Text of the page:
Punctuated equilibrium is a hypothesis of the mechanism of evolutionary change, put forward in 1971 by Niles Eldridge and Stephen Jay Gould then of Columbia University, New York, which disputes the standard Darwinian idea (see theory of evolution) that major adaptations and the appearance of new species come about through the slow accumulation of small random changes. Punctuated equilibrium posits that species are relatively stable over long periods of time, but undergo rapid bursts of change, leading to the sudden appearance of new species, when genetically distinct subgroups become geographically isolated.
In 1999, U.S. paleontologist Jeffrey Schwartz, of the University of Pittsburgh, strengthened the case for punctuation with his suggestion1 that new species arise abruptly because of mutations in the genes that control the development of embryos. If such mutations occur in several individuals which then inter-breed, they may lead to a new taxonomically distinct organism. Schwartz cites the case of the origin of the backbone as a notochord in the free-swimming larva of sea squirts. The growth of a notochord is triggered by a specific gene, called Manx, that regulates embryonic development. If this gene is deactivated, the larva remains as a sessile, notochord-less animal. According to Schwartz, a minor random variation in the gene that regulates Manx could have led to a subgroup of sea squirts with primitive backbones and so to the evolution of all vertebrates (including ourselves).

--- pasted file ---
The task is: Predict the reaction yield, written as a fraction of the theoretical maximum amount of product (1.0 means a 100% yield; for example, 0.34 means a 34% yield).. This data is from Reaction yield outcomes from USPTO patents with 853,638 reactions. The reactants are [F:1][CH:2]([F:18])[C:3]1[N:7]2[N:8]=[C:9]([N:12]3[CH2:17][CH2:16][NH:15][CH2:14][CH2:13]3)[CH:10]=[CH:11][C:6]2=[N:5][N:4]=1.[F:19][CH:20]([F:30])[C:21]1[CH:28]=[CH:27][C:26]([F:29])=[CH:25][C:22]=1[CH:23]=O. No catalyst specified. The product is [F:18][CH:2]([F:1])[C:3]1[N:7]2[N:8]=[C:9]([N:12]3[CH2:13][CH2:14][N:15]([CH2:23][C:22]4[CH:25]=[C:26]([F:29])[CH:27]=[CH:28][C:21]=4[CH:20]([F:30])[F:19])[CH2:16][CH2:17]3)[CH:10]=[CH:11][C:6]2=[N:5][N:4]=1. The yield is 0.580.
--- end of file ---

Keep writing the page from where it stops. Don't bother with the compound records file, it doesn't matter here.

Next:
1. Schwartz, J. "Homeobox Genes, Fossils, and the Origin of the Species," The Anatomical Record, 257, 15 (1999).